Due to COVID sickness within our teams we are sometimes required to close our attractions and sites at short notice.

Whilst all efforts will be made to avoid closures and to contact ticket holders ahead of visits we do ask you to check our Facebook and Twitter accounts for details of closures.

We apologise for any inconvenience this may cause and thank you for your understanding.

Pre-booking is advised, and visitors must wear masks for their safety and the safety of others, unless exempt. Find The Latest COVID-19 Updates Here.



150 years of Service - HMS Trincomalee's Figurehead

No one would have ever expected a ship to last as long as HMS Trincomalee has, let alone a ship’s figurehead. This one stayed on the vessel for over 150 years, and saw every kind of weather and climate whilst the ship sailed the world.

The figurehead in 1906

We can see the figurehead in photographs from the early 1900s, by which time the ship had been sold by the Royal Navy to a private owner and had been renamed Foudroyant. 

During the Second World War, the figurehead narrowly avoided bombs which were dropped very close to the ship, but later on in the twentieth century we know that he did sustain some damage and one story is that he was hit by a submarine in Portsmouth! Evidence of that can be seen in his crooked turban - figureheads were often mended in haphazard ways which is not surprising considering that they must have been hard to access on the bows of ships.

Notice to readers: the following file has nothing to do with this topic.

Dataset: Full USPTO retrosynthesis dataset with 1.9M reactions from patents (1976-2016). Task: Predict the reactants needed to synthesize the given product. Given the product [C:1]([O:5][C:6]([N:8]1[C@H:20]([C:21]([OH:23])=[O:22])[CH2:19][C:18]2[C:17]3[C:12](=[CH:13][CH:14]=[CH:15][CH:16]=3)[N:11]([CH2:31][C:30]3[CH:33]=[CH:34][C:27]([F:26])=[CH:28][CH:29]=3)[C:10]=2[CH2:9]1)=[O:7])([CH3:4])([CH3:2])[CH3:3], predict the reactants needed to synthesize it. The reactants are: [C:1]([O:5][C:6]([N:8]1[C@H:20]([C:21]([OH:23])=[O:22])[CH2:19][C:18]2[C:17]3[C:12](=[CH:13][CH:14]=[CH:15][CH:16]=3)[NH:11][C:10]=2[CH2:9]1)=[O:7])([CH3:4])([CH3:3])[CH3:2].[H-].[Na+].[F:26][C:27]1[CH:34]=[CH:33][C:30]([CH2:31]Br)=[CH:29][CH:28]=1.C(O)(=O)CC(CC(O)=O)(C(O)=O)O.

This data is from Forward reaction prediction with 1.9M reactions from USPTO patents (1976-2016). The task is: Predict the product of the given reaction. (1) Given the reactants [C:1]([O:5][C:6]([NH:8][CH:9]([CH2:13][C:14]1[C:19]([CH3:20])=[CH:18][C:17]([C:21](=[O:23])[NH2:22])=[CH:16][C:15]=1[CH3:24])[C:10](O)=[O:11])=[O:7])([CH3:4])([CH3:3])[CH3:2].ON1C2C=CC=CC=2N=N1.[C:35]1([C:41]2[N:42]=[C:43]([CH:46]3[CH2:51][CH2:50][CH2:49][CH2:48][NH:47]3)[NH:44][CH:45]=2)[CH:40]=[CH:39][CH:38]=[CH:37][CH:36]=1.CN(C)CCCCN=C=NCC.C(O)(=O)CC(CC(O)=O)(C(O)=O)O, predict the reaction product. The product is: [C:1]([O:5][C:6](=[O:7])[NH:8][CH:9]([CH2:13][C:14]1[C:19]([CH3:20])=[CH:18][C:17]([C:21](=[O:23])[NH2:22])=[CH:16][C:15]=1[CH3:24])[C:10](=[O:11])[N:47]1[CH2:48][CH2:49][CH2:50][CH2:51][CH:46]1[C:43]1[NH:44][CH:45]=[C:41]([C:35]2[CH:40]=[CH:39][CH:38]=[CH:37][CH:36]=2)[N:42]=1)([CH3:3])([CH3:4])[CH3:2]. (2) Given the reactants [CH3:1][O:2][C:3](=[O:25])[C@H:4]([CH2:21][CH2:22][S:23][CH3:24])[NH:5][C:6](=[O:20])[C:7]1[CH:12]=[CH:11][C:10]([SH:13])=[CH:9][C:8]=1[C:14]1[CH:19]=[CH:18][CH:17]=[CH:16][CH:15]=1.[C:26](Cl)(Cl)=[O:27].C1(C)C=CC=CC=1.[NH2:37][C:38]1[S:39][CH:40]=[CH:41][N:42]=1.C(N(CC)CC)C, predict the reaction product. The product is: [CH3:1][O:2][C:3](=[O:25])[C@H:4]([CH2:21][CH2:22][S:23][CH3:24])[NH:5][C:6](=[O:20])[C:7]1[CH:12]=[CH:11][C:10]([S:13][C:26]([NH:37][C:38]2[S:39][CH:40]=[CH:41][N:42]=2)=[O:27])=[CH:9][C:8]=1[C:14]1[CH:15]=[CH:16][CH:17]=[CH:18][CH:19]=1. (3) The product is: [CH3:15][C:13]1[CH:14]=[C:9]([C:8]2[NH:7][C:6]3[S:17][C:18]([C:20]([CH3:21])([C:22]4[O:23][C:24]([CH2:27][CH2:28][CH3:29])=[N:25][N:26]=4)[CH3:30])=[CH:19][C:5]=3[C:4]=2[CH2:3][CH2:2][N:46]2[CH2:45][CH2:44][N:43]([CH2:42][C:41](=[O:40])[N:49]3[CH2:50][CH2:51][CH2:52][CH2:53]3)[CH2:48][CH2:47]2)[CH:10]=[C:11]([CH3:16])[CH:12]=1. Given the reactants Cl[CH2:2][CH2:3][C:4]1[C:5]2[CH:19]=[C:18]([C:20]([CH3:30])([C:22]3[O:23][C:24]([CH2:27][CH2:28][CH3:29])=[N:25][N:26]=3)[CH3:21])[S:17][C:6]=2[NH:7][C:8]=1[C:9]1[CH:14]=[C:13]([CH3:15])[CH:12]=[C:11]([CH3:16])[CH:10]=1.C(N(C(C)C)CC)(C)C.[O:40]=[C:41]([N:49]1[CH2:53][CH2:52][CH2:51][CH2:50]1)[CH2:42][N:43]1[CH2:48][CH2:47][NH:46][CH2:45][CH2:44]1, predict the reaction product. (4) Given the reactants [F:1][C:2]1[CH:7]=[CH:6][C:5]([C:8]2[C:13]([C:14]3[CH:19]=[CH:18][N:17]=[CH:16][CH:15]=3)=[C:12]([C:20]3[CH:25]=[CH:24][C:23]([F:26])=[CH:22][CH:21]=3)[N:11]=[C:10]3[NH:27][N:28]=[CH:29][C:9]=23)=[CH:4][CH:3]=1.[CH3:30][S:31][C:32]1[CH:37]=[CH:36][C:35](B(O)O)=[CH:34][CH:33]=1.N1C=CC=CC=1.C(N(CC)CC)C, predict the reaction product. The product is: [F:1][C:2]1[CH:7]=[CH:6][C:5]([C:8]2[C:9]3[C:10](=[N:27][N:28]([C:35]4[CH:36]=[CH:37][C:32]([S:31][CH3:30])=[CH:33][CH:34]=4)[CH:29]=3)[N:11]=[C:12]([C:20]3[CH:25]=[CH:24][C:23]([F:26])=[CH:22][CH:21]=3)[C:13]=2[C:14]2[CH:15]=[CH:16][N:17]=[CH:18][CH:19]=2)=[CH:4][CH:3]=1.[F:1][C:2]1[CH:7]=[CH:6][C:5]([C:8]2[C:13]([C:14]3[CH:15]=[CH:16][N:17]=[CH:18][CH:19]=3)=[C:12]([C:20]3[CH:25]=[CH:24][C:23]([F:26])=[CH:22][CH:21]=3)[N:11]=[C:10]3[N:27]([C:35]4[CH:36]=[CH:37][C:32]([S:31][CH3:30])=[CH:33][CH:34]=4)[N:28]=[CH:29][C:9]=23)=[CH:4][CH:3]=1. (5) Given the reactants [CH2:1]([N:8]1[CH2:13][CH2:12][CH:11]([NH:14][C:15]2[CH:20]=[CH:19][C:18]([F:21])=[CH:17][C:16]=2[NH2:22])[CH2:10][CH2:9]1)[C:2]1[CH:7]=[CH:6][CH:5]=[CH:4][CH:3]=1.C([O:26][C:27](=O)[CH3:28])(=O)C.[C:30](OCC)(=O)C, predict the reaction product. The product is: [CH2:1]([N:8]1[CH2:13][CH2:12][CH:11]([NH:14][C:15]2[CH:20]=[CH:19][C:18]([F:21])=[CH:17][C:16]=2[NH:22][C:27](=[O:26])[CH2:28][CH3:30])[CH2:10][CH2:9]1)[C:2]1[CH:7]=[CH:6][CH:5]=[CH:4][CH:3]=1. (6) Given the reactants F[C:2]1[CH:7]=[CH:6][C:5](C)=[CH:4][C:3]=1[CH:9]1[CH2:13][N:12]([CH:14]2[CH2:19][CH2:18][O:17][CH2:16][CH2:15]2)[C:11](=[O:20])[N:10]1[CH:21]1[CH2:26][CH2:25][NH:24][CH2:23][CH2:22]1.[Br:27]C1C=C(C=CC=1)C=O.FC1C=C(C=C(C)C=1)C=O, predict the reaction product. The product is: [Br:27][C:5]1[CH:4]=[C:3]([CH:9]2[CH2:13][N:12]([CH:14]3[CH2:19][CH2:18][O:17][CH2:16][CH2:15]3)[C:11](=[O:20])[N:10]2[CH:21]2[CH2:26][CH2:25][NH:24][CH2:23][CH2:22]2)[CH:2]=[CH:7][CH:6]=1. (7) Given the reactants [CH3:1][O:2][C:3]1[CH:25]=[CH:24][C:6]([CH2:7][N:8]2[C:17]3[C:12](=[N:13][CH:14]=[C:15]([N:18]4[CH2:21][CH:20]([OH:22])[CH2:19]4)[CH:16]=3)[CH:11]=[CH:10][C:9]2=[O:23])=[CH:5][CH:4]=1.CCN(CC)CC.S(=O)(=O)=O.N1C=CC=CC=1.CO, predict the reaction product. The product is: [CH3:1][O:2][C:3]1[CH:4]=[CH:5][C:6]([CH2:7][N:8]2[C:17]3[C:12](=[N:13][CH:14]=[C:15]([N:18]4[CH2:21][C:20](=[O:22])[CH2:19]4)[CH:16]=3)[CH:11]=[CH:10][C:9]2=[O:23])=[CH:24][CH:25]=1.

Before conservation we can see the strange angle of the turban which had clearly been repaired in the past. 

Many nineteenth century figureheads survive in museums as they were often saved when ships were broken up at the end of their lives. The largest collection of Royal Navy figureheads can be seen at the National Museum of the Royal Navy in Portsmouth. Historically, they were often used to decorate shipyards and painted in the gaudy colours we are familiar with today, but evidence suggests that many were actually white when on the ship. 

Our figurehead is particularly special because it comes from a surviving vessel. It also has undeniable charm and symbolises HMS Trincomalee's Indian heritage in a way that cannot be easily detected elsewhere on the ship.

In the next HMS Trincomalee figurehead blog we will look at the condition of the figurehead and the processes that are needed to conserve him and get him display-ready.

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